The idea of employee wellbeing is increasing in importance on the organisational agenda and deservedly so. A focus on wellbeing presents employers with the opportunity to make a real difference to the lives and the welfare of the people that work for it – not to mention a chance to engage, retain and attract talent. But what exactly is employee wellbeing?
What wellbeing is not….
Let’s start with what wellbeing isn’t. When done well employee wellbeing isn’t about a series of initiatives or gimmicks or quick fixes.
It isn’t about reducing sickness absence either, all though that can be a positive consequence with a good health-based programme.
It isn’t about treating surface symptoms of stress or back ache, or other issues high up on the “causes of absence” list.
What employee wellbeing can be
Instead of these (often tokenistic) approaches, at its best, employee wellbeing becomes part of the organisational culture. It’s about the whole person and their health and wellbeing. This includes both physical and mental health.
At its most simplistic, employee wellbeing is about how you make people feel about working for you.
A healthy workplace isn’t just one in which an employer is offering wellbeing-related initiatives and programmes. It is one where there is consideration of light, space, air and basic hygiene needs. It is one where it is safe to speak up and challenge. Where people feel that they can be their real selves at work, whoever they are. It is a place of work where that must elusive of things, work-life balance, is respected and striven for.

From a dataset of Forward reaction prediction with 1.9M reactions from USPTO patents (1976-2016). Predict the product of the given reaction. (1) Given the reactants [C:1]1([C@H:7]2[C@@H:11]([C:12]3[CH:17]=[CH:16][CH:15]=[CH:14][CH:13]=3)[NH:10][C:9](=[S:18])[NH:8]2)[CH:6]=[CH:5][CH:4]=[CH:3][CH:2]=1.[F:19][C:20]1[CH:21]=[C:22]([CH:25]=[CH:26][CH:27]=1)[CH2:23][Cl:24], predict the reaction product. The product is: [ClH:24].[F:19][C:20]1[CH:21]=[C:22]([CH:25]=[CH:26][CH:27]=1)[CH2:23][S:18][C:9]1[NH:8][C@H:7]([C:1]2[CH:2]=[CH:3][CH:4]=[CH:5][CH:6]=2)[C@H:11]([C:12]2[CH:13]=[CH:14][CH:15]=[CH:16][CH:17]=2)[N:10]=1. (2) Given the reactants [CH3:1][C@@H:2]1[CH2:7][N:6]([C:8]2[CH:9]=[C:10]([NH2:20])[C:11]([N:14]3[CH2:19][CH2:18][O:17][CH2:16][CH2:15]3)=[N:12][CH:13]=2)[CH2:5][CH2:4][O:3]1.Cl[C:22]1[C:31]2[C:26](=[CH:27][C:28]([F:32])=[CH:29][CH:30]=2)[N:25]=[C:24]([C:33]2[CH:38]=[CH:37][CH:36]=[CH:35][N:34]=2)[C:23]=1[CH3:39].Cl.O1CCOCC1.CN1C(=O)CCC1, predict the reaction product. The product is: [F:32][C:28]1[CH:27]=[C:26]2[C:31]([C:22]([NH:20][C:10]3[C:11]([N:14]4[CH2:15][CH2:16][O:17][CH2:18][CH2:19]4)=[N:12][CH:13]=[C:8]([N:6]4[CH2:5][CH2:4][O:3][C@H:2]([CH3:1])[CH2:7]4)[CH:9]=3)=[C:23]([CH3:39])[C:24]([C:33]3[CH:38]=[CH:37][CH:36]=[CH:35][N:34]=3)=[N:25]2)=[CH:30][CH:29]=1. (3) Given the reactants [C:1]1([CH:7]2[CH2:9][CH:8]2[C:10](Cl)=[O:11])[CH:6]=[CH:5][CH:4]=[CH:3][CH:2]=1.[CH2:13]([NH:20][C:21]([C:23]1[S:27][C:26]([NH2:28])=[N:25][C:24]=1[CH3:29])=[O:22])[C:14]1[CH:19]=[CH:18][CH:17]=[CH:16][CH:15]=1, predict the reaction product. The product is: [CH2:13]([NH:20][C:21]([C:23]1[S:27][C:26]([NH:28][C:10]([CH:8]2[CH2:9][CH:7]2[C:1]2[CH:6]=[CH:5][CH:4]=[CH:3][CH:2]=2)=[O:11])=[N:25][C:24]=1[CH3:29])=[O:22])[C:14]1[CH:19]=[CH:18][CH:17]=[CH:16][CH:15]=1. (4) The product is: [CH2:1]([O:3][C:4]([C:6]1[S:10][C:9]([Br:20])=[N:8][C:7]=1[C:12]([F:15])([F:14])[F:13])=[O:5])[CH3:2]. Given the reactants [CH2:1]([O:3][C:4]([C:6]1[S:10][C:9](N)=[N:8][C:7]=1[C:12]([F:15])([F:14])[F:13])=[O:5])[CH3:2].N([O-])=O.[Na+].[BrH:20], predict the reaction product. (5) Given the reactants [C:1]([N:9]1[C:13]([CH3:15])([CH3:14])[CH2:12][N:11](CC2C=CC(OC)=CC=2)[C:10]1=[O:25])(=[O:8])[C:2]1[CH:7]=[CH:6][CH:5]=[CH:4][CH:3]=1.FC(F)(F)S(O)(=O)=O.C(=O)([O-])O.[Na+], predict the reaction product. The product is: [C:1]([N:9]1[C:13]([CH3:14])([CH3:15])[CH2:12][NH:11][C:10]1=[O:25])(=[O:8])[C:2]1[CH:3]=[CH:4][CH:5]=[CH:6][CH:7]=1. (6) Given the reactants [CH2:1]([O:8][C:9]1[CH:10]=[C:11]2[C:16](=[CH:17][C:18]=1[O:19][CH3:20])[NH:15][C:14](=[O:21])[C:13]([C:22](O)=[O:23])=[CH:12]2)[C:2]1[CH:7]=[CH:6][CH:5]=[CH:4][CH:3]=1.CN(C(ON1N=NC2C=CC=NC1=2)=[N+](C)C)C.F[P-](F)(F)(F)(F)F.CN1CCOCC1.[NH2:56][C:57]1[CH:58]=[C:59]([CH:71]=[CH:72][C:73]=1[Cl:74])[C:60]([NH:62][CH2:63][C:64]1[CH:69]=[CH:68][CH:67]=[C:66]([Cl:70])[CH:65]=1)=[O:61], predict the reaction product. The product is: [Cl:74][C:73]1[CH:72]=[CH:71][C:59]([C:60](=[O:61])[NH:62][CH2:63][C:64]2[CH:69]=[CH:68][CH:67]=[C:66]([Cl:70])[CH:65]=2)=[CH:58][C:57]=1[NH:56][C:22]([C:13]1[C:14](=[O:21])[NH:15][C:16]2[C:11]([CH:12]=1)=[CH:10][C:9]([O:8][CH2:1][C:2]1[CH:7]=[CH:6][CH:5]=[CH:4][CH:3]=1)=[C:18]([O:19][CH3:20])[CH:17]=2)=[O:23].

To be truly successful at delivering wellbeing, it cannot be seen as just another (HR) project or programme, but placed at the heart of everything the organisation does. Every people-related policy or practice needs to have a consideration of wellbeing built into it.
And for some organisations, this will require a dramatic shift in terms of thinking, for leaders and HR alike.
Ultimately, employee wellbeing is about sending a message that you care. That the mental and physical health of the people that work for you is important to your organisation.
Let’s face it, why wouldn’t you? An employer that is committed to the health of its workforce tells a powerful story with a strong beginning, middle and end. At the start, it is part of why someone would want to come and work for your organisation. When you and they have made that decision, it is about ensuring people truly engage with the company while they are there, And finally, it is about why they would want to stay with you too.
A good tale to tell? Most definitely. Of course, the biggest challenge when it comes to employee wellbeing is how to do it well. How to make it happen practically; how to introduce it right throughout an organisation and make it the central part of the culture that it needs to be, every single day.
Keep your eye out for a blog coming up on that very soon!